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Reference: Andy Gardner, Stuart A. West and Ashleigh S. Griffin, Wayne Getz ed., (2007). Is bacterial persistence a social trait?. PLoS ONE, 2 (8), Article: e752.Citable link to this page:


Is bacterial persistence a social trait?

Abstract: The ability of bacteria to evolve resistance to antibiotics has been much reported in recent years. It is less well-known that within populations of bacteria there are cells which are resistant due to a non-inherited phenotypic switch to a slow-growing state. Although such 'persister' cells are receiving increasing attention, the evolutionary forces involved here have been relatively ignored. Persistence has a direct benefit to cells because it allows survival during catastrophes - a form of bet-hedging. However, persistence can also provide an indirect benefit to other individuals, because the reduced growth rate can reduce competition for limiting resources. This raises the possibility that persistence is a social trait, which can be influenced by kin selection. We develop a theoretical model to investigate the social consequences of persistence. We predict that selection for persistence is increased when: (a) cells are related (e.g. a single, clonal lineage); and (b) resources are scarce. Our model allows us to predict how the level of persistence should vary with time, across populations, in response to intervention strategies and the level of competition. More generally, our results clarify the links between persistence and other bet-hedging or social behaviours.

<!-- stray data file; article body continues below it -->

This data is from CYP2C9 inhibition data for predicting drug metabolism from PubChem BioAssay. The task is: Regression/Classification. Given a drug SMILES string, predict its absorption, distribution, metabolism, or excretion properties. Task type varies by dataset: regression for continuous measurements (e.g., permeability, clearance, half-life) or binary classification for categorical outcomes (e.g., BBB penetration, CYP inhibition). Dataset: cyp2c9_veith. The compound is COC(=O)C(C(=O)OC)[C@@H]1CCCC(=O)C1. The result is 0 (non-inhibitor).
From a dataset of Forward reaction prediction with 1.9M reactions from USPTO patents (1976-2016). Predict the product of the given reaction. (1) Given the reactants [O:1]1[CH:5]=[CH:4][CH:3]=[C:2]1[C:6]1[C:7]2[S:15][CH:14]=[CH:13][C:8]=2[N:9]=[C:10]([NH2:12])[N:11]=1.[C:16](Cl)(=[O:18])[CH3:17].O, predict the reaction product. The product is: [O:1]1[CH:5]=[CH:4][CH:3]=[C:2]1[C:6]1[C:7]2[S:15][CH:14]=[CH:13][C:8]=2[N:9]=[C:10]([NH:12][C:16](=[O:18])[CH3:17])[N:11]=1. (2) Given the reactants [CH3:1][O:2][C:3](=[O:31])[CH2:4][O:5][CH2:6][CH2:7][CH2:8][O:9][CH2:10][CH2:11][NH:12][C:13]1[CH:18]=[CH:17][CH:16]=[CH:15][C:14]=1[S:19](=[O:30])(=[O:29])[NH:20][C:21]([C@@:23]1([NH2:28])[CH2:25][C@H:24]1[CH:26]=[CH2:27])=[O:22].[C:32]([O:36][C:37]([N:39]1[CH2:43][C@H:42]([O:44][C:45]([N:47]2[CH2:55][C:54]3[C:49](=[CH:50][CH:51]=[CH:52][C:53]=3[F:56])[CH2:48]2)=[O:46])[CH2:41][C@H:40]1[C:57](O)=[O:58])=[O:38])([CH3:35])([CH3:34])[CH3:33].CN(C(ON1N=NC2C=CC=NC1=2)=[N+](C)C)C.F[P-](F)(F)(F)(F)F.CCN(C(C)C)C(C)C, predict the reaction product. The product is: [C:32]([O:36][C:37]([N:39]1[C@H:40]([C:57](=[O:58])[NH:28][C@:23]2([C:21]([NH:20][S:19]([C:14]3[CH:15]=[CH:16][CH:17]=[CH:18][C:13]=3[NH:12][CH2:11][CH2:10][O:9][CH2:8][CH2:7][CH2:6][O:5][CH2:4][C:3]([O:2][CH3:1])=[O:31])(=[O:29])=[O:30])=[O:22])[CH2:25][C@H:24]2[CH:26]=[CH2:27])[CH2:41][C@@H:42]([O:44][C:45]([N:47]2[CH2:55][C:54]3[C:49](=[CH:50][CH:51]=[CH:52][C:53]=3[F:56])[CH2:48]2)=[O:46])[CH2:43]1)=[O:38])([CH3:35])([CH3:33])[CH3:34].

Publication status:PublishedPeer Review status:Peer reviewedVersion:Publisher's versionNotes:Citation: Gardner, A., West, S. A. & Griffin, A. S. (2007). 'Is bacterial persistence a social trait?', PLoS ONE, 2(8), e752. [Available at]. © 2007 Gardner et al. This is an open-access article distributed under the terms of the Creative Commons Attribution License, which permits unrestricted use, distribution, and reproduction in any medium, provided the original author and source are cited. N. B. Dr Griffin is now based at the Edward Grey Institute of Field Ornithology, Department of Zoology, University of Oxford. Professor West is now based at the Department of Zoology, University of Oxford.


Wayne GetzMore by this contributor


 Bibliographic Details

Publisher: Public Library of Science

Publisher Website:

Host: PLoS ONEsee more from them

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Issue Date: 2007-August

Copyright Date: 2007

pages:Article: e752Identifiers


Eissn: 1932 6203

Urn: uuid:af352790-aebc-4b8f-9144-3657ec2fc5c3 Item Description

Type: Article: post-print;

Language: en

Version: Publisher's versionKeywords: persister cells antibiotics persistence theoretical modelSubjects: Biology Evolution (zoology) Zoological sciences Tiny URL: ora:2798


Autor: Andy Gardner - institutionUniversity of Oxford oxfordCollegeSt John's College fundingRoyal Society - - - Stuart A. West - ins



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